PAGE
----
Thursday, 31 March 2016

An egg-cellent reason to go to A & E?

Posted by Emma Dorée, Fuse Communications Assistant, Teesside University

Easter is a time that many people look forward to, not only because we get a couple of extra days off work but because it is an excuse to over indulge in copious amounts of chocolate.

This year however, it seems that Easter has become a problem for many people, especially the NHS. South Tees Foundation Trust NHS have this weekend released an urgent statement on their social media sites, urging people who have given themselves stomach ache from eating too many Easter eggs not to attend Accident and Emergency.

Data for NHS England in January showed that 88.7% of patients attending Accident and Emergency were dealt with in four hours – the worst monthly performance since the target of 95% began in 2004. These figures show that Doctors are under a lot of time pressure but what they don’t show is why.

I did a piece of investigative journalism to unearth the most comical reasons why people attend A&E departments in the UK and need your help in deciding which reason is the most outrageous one.

Below are 10 reasons, most of which featured in the The Choose Well campaign developed by NHS North West in 2011 to urge people to go to the right place for NHS treatment after new figures revealed that one in four A&E patients could care for themselves or get treatment elsewhere. The campaign includes a number of short films depicting "inappropriate" A&E scenarios being played out by actors, which are very entertaining and might help you to make an informed choice.

We added stomach ache from eating too many Easter eggs as the ninth reason to keep the list up to date. Which one will get your vote?

Make sure to keep an eye on our Twitter page to find out the results!

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  1. Is 1 in 4 A&E attendances being inappropriate really so bad? Presumably, we want 100% (or close to it) "sensitivity" in terms of the decision people make to go to A&E, so presumably have to accept a lower "specificity" of the "test". We would be far worse off in 1 in 4 people who required urgent A&E care were waiting for a GP appointment or choosing to self-care.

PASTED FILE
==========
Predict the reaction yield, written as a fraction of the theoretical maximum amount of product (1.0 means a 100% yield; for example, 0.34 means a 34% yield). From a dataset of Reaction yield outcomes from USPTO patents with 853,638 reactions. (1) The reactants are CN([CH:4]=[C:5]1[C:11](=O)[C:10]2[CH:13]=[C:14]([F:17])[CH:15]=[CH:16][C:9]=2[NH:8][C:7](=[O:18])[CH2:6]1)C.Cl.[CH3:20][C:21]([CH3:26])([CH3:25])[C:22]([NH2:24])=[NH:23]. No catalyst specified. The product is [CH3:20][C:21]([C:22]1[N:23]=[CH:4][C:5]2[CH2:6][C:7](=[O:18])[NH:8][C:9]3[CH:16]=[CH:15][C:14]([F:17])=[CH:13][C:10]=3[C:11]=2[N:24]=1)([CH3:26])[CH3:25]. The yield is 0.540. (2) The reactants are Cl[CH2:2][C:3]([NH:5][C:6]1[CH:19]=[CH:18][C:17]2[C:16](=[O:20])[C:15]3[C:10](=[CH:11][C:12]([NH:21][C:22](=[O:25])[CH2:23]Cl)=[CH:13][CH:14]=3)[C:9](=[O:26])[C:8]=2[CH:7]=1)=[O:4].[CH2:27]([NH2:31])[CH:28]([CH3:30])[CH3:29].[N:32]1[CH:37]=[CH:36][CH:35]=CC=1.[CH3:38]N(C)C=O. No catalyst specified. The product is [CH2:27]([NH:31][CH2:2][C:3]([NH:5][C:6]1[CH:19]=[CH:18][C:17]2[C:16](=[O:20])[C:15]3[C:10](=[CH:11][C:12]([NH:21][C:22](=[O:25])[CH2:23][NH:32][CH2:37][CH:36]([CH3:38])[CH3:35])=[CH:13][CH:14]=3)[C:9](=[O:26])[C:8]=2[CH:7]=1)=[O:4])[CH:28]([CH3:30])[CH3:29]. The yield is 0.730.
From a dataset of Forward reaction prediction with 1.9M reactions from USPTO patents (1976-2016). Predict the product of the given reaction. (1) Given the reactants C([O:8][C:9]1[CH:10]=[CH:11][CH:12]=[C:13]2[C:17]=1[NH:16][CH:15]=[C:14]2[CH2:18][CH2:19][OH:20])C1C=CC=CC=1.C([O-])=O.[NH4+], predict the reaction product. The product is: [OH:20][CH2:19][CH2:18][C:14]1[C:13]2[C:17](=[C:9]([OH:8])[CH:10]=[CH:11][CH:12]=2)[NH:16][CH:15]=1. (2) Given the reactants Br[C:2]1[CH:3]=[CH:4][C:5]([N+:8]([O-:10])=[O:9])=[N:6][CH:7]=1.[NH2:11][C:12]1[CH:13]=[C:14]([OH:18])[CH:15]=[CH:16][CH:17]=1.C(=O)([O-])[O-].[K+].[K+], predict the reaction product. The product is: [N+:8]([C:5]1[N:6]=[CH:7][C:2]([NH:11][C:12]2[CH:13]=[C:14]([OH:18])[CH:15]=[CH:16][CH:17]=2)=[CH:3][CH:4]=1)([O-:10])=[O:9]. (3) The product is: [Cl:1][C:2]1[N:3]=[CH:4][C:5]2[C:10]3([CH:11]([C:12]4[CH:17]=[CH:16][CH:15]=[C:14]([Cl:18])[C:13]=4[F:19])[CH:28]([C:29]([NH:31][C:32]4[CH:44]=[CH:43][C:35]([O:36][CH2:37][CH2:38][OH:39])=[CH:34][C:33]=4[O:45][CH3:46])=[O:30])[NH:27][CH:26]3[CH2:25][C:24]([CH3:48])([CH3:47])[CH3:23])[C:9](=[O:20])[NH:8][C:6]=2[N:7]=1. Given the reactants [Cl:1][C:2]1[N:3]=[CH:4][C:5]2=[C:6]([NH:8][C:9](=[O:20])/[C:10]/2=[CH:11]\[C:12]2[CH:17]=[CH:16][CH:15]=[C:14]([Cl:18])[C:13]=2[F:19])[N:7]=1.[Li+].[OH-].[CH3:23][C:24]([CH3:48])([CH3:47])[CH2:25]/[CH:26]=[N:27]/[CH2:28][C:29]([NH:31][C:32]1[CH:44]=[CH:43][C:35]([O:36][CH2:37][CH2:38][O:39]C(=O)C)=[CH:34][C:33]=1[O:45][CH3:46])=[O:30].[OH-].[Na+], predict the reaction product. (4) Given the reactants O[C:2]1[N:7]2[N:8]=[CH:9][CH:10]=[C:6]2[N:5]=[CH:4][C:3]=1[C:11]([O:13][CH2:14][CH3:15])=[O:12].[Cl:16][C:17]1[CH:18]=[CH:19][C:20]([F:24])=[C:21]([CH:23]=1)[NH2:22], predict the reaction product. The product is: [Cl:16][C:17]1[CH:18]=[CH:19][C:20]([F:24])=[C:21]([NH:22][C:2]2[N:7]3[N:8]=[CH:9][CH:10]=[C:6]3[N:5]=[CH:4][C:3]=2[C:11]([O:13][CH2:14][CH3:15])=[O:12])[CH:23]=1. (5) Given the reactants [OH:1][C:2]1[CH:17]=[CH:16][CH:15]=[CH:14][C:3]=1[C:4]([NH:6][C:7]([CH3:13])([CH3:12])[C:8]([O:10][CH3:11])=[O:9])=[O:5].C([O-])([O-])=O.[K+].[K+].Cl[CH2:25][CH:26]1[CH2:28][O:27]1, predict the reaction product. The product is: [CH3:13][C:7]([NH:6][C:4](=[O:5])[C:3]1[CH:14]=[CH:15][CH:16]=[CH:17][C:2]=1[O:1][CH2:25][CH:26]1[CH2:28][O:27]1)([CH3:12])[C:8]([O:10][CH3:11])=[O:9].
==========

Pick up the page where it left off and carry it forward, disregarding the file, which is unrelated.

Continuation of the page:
The root of this problem is that we expect people, most of whom rarely use the health service, to self-triage between six (or in some areas 7+) levels of care. That is not a sensible request. Even as a doctor working in public health, I couldn't tell you where I'm supposed to take myself if I develop an unclear symptom like sudden hearing loss or eye pain. Campaigns admonishing people for making obviously incorrect choices don't help the core problem.

    NHS Direct was intended as the triage panacea, but it was widely recognised that triaging over the phone and according to protocols is very difficult. But if we recognise that, why can't we recognise that it's difficult for patients too? Isn't co-located services and organised professional triage a better model?

  2. I wonder what will happen following South Tees CCG consultation with regard to urgent care? The public said they wanted better access to GPs and also were confused about where to go with different health complaints ... so the CCG have suggested several options to improve services. See:
    We will have to wait and see how well the newly designed services will answer the list on the blog ... not sure if these were the type of complaints they had in mind!